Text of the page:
A further objection to the amendment is that, as I indicated at Second Reading, the noble Lord wishes to preserve the powers to freeze the resources of proscribed organisations. The new clause will not achieve that because subsection (2) applies only to cash at borders. In fact, the most powerful freezing provisions are the restraint orders in Schedule 4, which are inextricably bound up with the terrorist property offences in Clauses 15 to 18. Even if the proposal were redrafted to take that into account, I do not see the logic of the Government saying "You can go on being members of the organisation until the end of the appeal process, but we will freeze your assets now just in case we win". We believe that the only tenable position is that set out in the Bill whereby an organisation is either proscribed or it is not.
I recognise all of the sensitivities that have been raised by the noble Lord in moving the amendment. However, when one looks at the practicalities of the situation, I think that the amendments require further thought. I suggest that the noble Lord withdraws the amendment.
Lord Avebury: As the Minister described the procedure, the Secretary of State may proscribe the organisation and once Parliament gives its approval that proscription comes into effect. He is of course right in so far as concerns Clause 122(3), which provides that any order made under Clause 3 is subject to affirmative resolution by Parliament. There will then be a breathing space during which the organisation will know that proscription is coming and would be able to take precautions so as not to commit any of the offences outlined in Clauses 14 to 23, in particular those related to soliciting money or disposing of property.
However, perhaps I may also draw the Committee's attention to Clause 122(4). That allows the Secretary of State not to go through the affirmative resolution procedure but to declare that the matter is one of urgency so that proscription can come into effect immediately. That means that the Secretary of State could declare the matter urgent, proscribe an organisation at 10 o'clock in the morning and, from that point onwards, the members would be committing the offences specified in the Bill, even though they would not know that such an order had been made. There is no requirement on the Secretary of State, if he declares that the matter is urgent, to notify the organisation that it has been proscribed.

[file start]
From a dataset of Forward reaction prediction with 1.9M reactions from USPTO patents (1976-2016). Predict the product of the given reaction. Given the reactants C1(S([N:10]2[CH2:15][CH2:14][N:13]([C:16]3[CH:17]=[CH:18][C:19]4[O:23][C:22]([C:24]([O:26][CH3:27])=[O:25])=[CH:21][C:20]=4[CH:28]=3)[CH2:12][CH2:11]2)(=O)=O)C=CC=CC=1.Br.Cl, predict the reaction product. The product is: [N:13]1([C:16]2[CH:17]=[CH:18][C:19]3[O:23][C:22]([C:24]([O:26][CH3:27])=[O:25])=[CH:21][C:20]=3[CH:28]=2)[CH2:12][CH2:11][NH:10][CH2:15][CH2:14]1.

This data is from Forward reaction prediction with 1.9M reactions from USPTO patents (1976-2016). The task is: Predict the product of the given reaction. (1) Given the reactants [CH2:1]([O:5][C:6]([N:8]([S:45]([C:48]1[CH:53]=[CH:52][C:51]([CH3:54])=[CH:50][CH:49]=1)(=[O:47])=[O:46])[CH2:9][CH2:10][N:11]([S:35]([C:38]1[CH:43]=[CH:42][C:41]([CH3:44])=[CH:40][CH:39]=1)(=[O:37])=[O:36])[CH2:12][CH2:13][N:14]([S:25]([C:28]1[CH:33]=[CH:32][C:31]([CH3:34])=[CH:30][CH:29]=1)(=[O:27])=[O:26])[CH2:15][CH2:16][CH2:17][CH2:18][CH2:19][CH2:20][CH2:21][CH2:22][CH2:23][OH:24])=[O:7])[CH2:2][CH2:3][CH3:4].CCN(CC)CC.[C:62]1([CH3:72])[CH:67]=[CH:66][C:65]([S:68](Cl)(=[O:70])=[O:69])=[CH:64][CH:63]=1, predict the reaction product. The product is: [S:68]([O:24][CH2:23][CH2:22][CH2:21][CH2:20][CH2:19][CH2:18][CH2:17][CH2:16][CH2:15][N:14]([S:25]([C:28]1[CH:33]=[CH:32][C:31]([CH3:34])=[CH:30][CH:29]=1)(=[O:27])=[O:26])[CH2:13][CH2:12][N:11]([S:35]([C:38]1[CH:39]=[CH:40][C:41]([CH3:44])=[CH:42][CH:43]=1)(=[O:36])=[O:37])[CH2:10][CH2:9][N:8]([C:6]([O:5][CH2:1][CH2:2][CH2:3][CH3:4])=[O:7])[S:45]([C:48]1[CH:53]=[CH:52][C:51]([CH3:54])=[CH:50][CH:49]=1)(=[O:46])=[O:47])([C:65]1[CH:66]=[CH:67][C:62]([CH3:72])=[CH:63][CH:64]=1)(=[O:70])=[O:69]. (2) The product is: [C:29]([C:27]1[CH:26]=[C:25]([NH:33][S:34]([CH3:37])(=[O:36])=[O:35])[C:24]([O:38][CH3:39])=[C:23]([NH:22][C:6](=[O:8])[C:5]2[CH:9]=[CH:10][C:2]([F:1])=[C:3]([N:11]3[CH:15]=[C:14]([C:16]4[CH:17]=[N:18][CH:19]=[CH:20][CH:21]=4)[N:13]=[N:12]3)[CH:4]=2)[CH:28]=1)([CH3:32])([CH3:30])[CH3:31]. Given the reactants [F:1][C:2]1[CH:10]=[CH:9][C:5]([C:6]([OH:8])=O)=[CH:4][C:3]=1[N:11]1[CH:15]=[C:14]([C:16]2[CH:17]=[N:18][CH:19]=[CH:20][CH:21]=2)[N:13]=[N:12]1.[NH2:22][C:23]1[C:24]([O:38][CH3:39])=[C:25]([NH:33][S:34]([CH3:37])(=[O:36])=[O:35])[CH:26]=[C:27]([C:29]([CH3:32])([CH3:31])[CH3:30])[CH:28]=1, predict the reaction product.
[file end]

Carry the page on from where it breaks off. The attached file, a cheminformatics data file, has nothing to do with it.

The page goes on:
I do not think that the Committee will agree that someone who has no way of knowing that a proscription order had been made could be committing an offence under one of the provisions in Clauses 14 to 23. Surely this cannot be the intention of the Government?
I believe that the Minister should think again about this part of the provisions. If the suggestion of my noble friend were to be accepted, then the organisation would have a right of appeal against a proscription order whether it was made by affirmative resolution or by the urgency procedures laid down in Clause 122(4). The difficulty would then be removed. I think that the Minister will somehow have to satisfy the Committee that people will not be put into the position of committing offences of which they could not have had any knowledge.
Lord Avebury: Perhaps I may reply to that comment. The point is not whether he is a terrorist, but whether he commits one of the offences laid down in Clauses 14 to 23 which arise only when the organisation is proscribed.
I shall return to the example I gave earlier in the debate; namely, that of the Liberation Tigers of Tamil Eelam. I believe that I have made it clear that I have no sympathy whatever with that organisation. The Government would be right to take action to stop the activities of that particular terrorist organisation, which has brought such misery to the people of Sri Lanka. However, my point is this. The Secretary of State can make an order proscribing the LTTE at 10 o'clock in the morning. Someone in that organisation might continue to solicit money from its members for the purposes of the organisation--it is always declared that such donations are for the welfare of the people in the Tamil north rather than for terrorist purposes, but it is known that the money is somehow diverted into the military activities of the LTTE. Notwithstanding my abhorrence of the acts of violence committed by the organisation, if the Secretary of State makes an urgent decision to ban the organisation, its members should not be made liable for prosecution for something which they could not know had become a criminal offence by reason of that decision to invoke the urgent procedures laid down in Clause 122(4).